You Can Live A Normal Happy Life With Diabetes

You Can Live A Normal Happy Life With Diabetes

18-year-old Sophie looks back on life with Type 1 and her diagnosis when she was aged four. Hear about how she copes with diabetes as a teenager and why she thinks diabetes isn't all bad. My name is Sophie, I'm 18 years old. I go to college and study Art and Design. On 7th August 2001, I was diagnosed with Type 1 diabetes at the age of four. As I was quite young when it happened, I can't really remember being diagnosed or in the hospital, but one thing I do remember is constantly feeling thirsty and needing the toilet. A few weeks before I was diagnosed I was really thin and ill-looking. I was always running to the toilet and looking for a drink. I had a few ‘accidents’ when I was out playing with friends or during the night. My mum thought I was just drinking too much late at night, so after six o’clock I wasn't allowed any juice or water. But that didn't work, I was so thirsty I found a little toy cup and filled it up with tap water in the bathroom. When my mum found me doing this, she realised there might be something wrong. Sophie, left, with her younger sister Lucy."The way I look at is that doing injections isn't the best thing in the world, but there are much worst illnesses and diseases than diabetes." March of that year, my little sister Lucy was born.As a new baby in the house my mum and dad thought it was attention I was looking, until one night we were over at a family friends house and I was constantly asking for a drink and then two seconds asking for another one. Linda who happened to be a nurse was wiping the toilet seat after I had been. She told my mum that it was sticky and she thinks it could be diabetes and she should take me to the doctors. Being a young child I hated going to the doctors. So monday morning came and my mum took me to the doct Continue reading >>

Diabetes And Life Expectancy: Ending Myths And Getting Started On Your Best Life Yet

Diabetes And Life Expectancy: Ending Myths And Getting Started On Your Best Life Yet

For far too long, diabetes has been associated with shorter-than-average life spans and a lower quality of life for those people with the condition. But as it turns out, when diabetes is managed well, this is often not the case. With the proper tools, attitude, and support system, anyone with diabetes can change the course of their health. Why Having Diabetes Doesn’t Necessarily Mean You’ll Die Sooner It’s true that, when you consider heart-related cardiovascular complications, men and women with diabetes tend to have higher rates of early death than their peers without the disease, according to research. But it’s also true that no two people with diabetes are the same, and how a person manages his or her blood sugar is key when considering how the disease might affect your life span. “Having diabetes won’t necessarily change someone's life expectancy — it's how diabetes progresses. For every individual, diabetes is going to progress differently,” says Joanne Rinker, RD, CDE, director of practice and content development at the American Association of Diabetes Educators. “If it progresses at an extremely slow rate, because diabetes is so individualized, it might be so slow that it does not impact their life expectancy whatsoever.” Instead of thinking only about how diabetes will impact your life span, experts suggest that people with the condition should take a broader look at their overall health. “Diabetes is not a singular disease that one should focus on. Focus on how you can improve the different risk factors that can impact the functioning of the heart and other organs,” says Medha Munshi, MD, director of geriatric diabetes programs at the Joslin Diabetes Center in Boston. “It's important to think, ‘What are the factors that would impact Continue reading >>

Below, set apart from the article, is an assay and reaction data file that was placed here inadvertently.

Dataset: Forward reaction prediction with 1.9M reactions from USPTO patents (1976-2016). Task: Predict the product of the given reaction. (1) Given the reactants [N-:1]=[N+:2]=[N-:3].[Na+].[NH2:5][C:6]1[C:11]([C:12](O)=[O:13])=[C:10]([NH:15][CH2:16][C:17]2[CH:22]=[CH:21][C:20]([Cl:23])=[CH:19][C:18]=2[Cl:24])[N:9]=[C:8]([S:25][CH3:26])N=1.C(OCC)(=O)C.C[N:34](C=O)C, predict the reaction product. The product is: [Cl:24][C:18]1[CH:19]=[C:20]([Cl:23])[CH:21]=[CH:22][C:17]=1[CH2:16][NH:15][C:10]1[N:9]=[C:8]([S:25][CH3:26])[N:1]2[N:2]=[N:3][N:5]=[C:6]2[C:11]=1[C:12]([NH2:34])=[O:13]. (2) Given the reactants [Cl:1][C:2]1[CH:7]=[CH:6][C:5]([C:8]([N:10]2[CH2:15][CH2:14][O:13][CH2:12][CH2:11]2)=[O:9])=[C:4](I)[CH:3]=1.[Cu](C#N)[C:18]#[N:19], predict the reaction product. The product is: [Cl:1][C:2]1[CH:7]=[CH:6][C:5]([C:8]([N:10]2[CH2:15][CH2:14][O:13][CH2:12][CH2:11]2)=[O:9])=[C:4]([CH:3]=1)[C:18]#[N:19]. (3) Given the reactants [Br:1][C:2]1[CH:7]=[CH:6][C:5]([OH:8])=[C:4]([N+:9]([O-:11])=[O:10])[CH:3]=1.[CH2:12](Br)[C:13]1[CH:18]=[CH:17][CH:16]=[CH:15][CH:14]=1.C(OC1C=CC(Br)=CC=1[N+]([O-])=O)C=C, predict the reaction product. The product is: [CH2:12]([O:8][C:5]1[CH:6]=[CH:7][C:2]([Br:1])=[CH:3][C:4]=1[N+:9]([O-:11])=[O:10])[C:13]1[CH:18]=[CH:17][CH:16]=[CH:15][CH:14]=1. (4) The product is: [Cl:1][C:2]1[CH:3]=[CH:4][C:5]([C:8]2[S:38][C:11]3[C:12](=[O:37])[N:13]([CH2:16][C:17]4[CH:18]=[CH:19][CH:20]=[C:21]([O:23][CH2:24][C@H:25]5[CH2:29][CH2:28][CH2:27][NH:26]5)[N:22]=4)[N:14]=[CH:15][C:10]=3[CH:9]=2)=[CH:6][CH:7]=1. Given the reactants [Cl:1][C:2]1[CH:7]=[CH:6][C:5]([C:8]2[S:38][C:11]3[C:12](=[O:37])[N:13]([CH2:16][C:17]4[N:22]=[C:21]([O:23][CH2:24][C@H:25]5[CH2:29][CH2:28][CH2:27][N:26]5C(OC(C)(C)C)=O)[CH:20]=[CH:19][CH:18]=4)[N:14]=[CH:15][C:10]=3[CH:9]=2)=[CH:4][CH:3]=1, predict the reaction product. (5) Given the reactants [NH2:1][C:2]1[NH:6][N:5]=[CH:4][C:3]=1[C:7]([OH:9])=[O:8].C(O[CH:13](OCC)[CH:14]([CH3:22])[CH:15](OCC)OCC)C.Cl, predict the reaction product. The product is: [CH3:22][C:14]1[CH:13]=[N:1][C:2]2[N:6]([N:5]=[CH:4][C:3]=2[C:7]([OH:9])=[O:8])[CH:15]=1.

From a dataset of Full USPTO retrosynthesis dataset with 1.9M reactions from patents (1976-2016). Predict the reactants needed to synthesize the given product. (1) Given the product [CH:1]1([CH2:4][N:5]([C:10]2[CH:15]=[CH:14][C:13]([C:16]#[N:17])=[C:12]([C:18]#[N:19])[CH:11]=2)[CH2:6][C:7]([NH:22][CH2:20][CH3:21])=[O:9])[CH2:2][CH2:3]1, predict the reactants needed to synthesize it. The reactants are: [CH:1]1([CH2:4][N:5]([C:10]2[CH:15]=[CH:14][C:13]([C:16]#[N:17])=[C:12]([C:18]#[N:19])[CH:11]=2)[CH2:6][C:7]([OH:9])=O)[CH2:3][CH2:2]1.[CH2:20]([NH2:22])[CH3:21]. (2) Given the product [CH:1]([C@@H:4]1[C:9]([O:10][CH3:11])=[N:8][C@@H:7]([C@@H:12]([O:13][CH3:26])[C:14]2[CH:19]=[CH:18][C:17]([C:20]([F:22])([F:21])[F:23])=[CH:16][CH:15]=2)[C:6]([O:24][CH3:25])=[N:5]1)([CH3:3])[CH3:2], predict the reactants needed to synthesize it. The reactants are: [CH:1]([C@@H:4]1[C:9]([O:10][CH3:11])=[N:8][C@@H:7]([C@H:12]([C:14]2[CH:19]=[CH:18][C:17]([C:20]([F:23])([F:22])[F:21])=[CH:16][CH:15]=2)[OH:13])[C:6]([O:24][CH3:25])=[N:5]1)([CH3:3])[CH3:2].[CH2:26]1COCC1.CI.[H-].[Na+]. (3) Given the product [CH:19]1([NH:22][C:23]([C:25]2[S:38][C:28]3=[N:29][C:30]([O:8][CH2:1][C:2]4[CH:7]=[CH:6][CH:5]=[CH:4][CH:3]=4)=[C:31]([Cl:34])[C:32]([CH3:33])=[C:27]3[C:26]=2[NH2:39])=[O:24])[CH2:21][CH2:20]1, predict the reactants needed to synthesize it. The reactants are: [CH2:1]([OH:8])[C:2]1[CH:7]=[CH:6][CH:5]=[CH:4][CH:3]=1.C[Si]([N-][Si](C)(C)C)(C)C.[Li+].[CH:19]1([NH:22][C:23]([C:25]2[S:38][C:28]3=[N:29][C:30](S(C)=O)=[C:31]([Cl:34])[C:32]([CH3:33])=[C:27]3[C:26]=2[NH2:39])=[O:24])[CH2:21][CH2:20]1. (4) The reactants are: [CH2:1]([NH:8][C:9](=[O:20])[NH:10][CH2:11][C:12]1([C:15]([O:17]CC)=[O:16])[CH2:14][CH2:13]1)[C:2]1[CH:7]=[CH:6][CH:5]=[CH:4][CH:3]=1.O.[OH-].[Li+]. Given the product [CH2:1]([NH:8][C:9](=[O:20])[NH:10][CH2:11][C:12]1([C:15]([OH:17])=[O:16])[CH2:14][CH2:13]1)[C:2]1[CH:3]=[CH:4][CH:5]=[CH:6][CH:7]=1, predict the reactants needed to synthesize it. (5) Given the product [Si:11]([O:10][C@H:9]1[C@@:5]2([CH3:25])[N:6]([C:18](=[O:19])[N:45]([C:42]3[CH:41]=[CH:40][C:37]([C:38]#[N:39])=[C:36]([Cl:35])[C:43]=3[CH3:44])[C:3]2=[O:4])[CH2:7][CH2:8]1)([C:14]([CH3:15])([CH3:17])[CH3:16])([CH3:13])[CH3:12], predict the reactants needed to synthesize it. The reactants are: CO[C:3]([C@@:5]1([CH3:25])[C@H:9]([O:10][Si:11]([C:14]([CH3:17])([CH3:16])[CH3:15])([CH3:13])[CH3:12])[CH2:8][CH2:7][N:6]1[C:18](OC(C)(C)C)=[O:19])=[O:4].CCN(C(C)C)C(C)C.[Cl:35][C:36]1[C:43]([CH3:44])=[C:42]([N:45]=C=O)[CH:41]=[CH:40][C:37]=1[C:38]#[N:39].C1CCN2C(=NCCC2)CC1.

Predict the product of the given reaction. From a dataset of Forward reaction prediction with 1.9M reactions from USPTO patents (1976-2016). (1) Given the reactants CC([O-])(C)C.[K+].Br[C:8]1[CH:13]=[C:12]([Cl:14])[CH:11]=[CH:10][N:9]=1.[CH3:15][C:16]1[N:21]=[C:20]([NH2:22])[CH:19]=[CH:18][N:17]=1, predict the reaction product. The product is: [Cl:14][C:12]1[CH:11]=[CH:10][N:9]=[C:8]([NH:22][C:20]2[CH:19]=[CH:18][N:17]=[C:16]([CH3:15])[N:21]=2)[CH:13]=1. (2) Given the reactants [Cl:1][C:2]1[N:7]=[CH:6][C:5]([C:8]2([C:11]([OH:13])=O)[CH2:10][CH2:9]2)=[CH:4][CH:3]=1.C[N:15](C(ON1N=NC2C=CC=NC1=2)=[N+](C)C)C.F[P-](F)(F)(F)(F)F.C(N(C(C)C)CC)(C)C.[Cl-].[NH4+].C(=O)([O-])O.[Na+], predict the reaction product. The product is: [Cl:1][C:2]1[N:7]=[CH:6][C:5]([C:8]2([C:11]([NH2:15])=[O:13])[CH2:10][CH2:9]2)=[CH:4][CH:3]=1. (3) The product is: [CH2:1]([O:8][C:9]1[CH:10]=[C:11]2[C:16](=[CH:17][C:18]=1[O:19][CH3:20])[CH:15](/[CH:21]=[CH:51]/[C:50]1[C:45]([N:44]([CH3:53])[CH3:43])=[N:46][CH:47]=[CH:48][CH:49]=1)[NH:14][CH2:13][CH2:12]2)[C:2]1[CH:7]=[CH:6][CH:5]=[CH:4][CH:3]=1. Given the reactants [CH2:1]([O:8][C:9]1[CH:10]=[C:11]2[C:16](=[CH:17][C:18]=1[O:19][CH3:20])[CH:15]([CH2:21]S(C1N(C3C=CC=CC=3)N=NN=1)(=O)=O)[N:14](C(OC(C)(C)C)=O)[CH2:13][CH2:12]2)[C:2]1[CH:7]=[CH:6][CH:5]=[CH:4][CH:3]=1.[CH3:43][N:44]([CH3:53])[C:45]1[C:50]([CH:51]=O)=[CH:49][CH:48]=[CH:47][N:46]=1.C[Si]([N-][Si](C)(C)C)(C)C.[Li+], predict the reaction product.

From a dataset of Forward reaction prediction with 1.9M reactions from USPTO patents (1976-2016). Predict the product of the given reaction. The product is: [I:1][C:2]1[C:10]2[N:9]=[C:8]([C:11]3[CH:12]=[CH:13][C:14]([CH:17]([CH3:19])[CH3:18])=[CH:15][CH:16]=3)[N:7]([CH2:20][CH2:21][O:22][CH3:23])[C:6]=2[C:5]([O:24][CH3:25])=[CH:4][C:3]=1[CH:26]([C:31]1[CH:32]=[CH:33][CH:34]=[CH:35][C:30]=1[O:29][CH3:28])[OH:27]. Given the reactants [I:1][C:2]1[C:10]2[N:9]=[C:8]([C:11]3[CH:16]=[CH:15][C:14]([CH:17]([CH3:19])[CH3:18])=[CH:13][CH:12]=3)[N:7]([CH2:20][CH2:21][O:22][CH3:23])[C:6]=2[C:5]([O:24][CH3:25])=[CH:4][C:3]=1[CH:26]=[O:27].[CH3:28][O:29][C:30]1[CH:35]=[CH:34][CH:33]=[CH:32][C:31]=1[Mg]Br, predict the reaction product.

My Life As A Spouse To A Person With Type 1 Diabetes

My Life As A Spouse To A Person With Type 1 Diabetes

My Life as a Spouse to a Person with Type 1 Diabetes Written by Mitchell Jacobs on January 23, 2017 Through my life, a lot of my memories have been unremarkable. I had a very normal childhood in a middle-class family. My life was never truly crazy until I met Brittany, a type 1 diabetic. Now I know that crazy sounds harsh, but thats what this disease is. It fights you tooth and nail, trying to break your spirit. You think you have it all under control, and within 5 minutes youre attempting to nurse someone back to consciousness. I guess I never imagined as a little kid, riding my bike throughout my neighborhood, that the woman I would fall in love with would have such a battle at hand. We met in 2009, when the only idea of diabetes I had was what Id seen on television. That with diet and exercise you stop taking insulin for diabetes. So meeting Brittany, I didnt think that this was such a bad disease. We dated for about four months, and then we moved in together. Thats when the reality of type 1 diabetes kicked me in the face. Diabetes changed my life. And it added so many complications for both of us that the two years we spent living together uninsured and kind of thrown from the nest are the most vivid memories of my life. Her disease is manageable, I can remember the endocrinologist telling us. With proper management and supplies, you can have a normal life. Really, the only issue they dont tell you is that manageable life has a large price tag. So thats where my life really became difficult. Not only did we need to make sure there was food on the table and the rent was paid, but we also now had to make sure we had enough insulin and testing supplies for the month. So needless to say, our two minimum wage jobs werent cutting it. I owned a pickup truck at the time, Continue reading >>